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I Beg You - Don't This work has been published in the Teen Ink monthly print magazine.


   It started out as a normal, boring Sunday at my boardingschool. I was assigned to study hall, so I was there working on my homework. Isaw my best friend come into the room. He looked unusually sad. He walked up tothe staff member on duty and asked her something. As he was walking away, Icalled him over. He shook his head and said, "I'll talk to you later."I nodded, not knowing that would be the last time I would ever see him.

Alittle background information: this boarding school isn't your average school.It's what you call an emotional-growth school, a program for troubled teens. Ihad been there a year when this happened.

Brandon and I were reallyclose, and his girlfriend was, and still is, one of my best friends. Brandon wasnear the end of his time at the school and one of the most popular kids there. Hewas the basketball captain, the listener, the shoulder to cry on and a friend toeveryone. But no one knew how sad he really was.

It wasn't until Mondaythat we all found out. Brandon disappeared that night, and no one knew where hewas. I was sent to look in the girls' dorms, "just in case." He wasn'tthere, of course. On the way back, talking to other students, I said flatly,"He's in the woods, you guys. I just know it." They didn't believe mebecause it was December, but as we walked back to the main building, I couldn'tshake the feeling that he was in the woods.

It's been two years, but Iremember that Tuesday like it was yesterday. My nerves weren't as bad as thenight before; I was still worried but was sure he was alright. The school hadcalled in cops and dogs to try to find Brandon. As people gathered in the lodgefor a meeting, I sat memorizing a poem for class the next day. I wasn't preparedat all for what I heard when Mala came out. She was all in black, which wasnormal. Then all the staff filed out. Not so normal. Mala sat in front of us andtook a deep breath. Looking around at our confused faces, she began.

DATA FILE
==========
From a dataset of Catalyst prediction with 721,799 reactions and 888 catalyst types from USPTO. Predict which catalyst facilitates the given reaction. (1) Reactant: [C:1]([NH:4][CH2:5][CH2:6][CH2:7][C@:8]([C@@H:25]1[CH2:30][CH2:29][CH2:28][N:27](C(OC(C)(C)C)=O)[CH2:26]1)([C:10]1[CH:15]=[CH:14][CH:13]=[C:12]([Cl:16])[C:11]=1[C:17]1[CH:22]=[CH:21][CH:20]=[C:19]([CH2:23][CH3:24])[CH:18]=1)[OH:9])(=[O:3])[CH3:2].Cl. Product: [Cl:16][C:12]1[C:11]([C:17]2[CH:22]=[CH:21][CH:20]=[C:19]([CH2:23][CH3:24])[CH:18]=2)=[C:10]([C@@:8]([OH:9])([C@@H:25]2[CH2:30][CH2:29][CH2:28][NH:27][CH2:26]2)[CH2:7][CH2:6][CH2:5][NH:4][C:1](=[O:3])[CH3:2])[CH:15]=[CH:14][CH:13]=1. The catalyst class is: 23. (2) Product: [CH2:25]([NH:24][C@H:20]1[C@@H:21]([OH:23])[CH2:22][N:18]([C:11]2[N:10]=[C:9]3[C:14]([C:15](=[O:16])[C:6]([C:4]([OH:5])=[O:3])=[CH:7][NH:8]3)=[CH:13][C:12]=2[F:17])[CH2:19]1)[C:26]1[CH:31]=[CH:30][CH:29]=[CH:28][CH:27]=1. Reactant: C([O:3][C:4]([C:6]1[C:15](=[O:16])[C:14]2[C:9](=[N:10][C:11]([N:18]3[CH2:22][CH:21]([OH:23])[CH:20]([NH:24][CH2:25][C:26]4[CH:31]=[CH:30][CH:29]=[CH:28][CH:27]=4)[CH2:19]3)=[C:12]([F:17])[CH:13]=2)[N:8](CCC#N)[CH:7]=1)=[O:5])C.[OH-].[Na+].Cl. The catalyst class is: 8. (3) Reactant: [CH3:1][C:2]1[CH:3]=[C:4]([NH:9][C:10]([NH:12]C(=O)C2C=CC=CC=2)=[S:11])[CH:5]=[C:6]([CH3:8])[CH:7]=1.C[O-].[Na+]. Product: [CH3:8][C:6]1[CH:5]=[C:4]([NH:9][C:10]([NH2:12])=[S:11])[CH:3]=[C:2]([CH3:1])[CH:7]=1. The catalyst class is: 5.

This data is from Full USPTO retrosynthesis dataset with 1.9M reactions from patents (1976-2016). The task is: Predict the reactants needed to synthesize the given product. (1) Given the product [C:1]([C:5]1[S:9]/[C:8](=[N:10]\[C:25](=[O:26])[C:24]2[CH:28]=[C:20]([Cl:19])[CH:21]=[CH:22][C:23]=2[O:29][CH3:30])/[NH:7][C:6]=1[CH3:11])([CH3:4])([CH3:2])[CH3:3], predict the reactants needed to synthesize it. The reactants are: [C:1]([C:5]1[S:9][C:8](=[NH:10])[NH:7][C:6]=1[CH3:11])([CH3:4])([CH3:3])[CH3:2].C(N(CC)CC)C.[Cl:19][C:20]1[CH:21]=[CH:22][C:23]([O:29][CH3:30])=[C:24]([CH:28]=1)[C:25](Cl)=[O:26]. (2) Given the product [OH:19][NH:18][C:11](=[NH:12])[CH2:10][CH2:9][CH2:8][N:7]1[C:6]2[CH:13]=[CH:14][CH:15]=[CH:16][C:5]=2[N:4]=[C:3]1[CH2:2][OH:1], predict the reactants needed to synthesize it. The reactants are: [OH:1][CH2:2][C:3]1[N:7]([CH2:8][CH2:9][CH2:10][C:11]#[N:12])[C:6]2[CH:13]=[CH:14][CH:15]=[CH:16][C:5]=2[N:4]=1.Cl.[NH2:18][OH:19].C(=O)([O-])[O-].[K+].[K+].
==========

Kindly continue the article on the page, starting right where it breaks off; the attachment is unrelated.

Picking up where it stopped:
Thatmorning, the police had found Brandon. He had hanged himself. A hush fell overthe room. I was in shock; I didn't believe it. One person started to cry, and itcaught on as a domino effect. I ran over to his girlfriend and put my arms aroundher, and we lay there together, crying. Soon all our close friends were aroundus.

Even today, two years later, I can remember the warmth of Brandon'seyes, his hugs. I can remember his smile and his passion. Most of all, I rememberthe love I felt for him. When a girl says she loves a guy, people think it'ssexual. That was not the case with my love for Brandon. Yes, he was thebest-looking guy in school, but he was also my best friend, my brother. I lookedup to him. The pain I felt at his death was so strong I didn't know how to handleit. I still feel a lot of pain. I will never, ever forget that day.

Thisis to anyone contemplating suicide: Don't, please, I beg you. There is alwayssunshine after the rain. Even when you think no one loves you, someone does. Whenyou think no one would notice if you were alive or dead, someone would. No matterwho you are, before you do something drastic, take a look around and see all thereasons you have to live. There are so many. Even though I don't know you, I cansay I love you and you are a wonderful person. You are, because you took time toread this and listen to the words of someone you don't know. There is a quotethat I love: "Never place a period where God has placed a comma." Thoseare words to live by.




This work has been published in the Teen Ink monthly print magazine. This piece has been published in Teen Ink’s monthly print magazine.






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AceOfSpace said...
Mar. 26, 2011 at 3:56 pm
I know how this feels I recently lost my friend Cameron to suicide, and I felt horrible. It is a truly horrible thing to hear.
 
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